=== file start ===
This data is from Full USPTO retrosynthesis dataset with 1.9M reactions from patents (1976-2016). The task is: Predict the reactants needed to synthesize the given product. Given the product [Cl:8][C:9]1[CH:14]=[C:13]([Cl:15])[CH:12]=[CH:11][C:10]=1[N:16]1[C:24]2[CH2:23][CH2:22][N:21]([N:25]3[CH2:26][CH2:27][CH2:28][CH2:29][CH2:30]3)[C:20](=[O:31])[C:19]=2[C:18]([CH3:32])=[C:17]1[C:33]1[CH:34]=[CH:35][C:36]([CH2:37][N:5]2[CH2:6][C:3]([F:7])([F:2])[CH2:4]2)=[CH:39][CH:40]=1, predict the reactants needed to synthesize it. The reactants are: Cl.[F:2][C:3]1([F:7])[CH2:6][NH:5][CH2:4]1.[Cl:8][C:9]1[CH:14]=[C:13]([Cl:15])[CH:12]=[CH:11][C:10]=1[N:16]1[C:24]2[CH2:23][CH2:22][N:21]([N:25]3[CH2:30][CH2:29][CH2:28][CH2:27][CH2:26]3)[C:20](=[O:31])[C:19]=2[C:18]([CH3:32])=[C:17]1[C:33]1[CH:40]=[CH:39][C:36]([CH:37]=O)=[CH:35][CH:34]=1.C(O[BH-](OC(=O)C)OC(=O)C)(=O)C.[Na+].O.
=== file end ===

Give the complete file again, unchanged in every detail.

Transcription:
This data is from Full USPTO retrosynthesis dataset with 1.9M reactions from patents (1976-2016). The task is: Predict the reactants needed to synthesize the given product. Given the product [Cl:8][C:9]1[CH:14]=[C:13]([Cl:15])[CH:12]=[CH:11][C:10]=1[N:16]1[C:24]2[CH2:23][CH2:22][N:21]([N:25]3[CH2:26][CH2:27][CH2:28][CH2:29][CH2:30]3)[C:20](=[O:31])[C:19]=2[C:18]([CH3:32])=[C:17]1[C:33]1[CH:34]=[CH:35][C:36]([CH2:37][N:5]2[CH2:6][C:3]([F:7])([F:2])[CH2:4]2)=[CH:39][CH:40]=1, predict the reactants needed to synthesize it. The reactants are: Cl.[F:2][C:3]1([F:7])[CH2:6][NH:5][CH2:4]1.[Cl:8][C:9]1[CH:14]=[C:13]([Cl:15])[CH:12]=[CH:11][C:10]=1[N:16]1[C:24]2[CH2:23][CH2:22][N:21]([N:25]3[CH2:30][CH2:29][CH2:28][CH2:27][CH2:26]3)[C:20](=[O:31])[C:19]=2[C:18]([CH3:32])=[C:17]1[C:33]1[CH:40]=[CH:39][C:36]([CH:37]=O)=[CH:35][CH:34]=1.C(O[BH-](OC(=O)C)OC(=O)C)(=O)C.[Na+].O.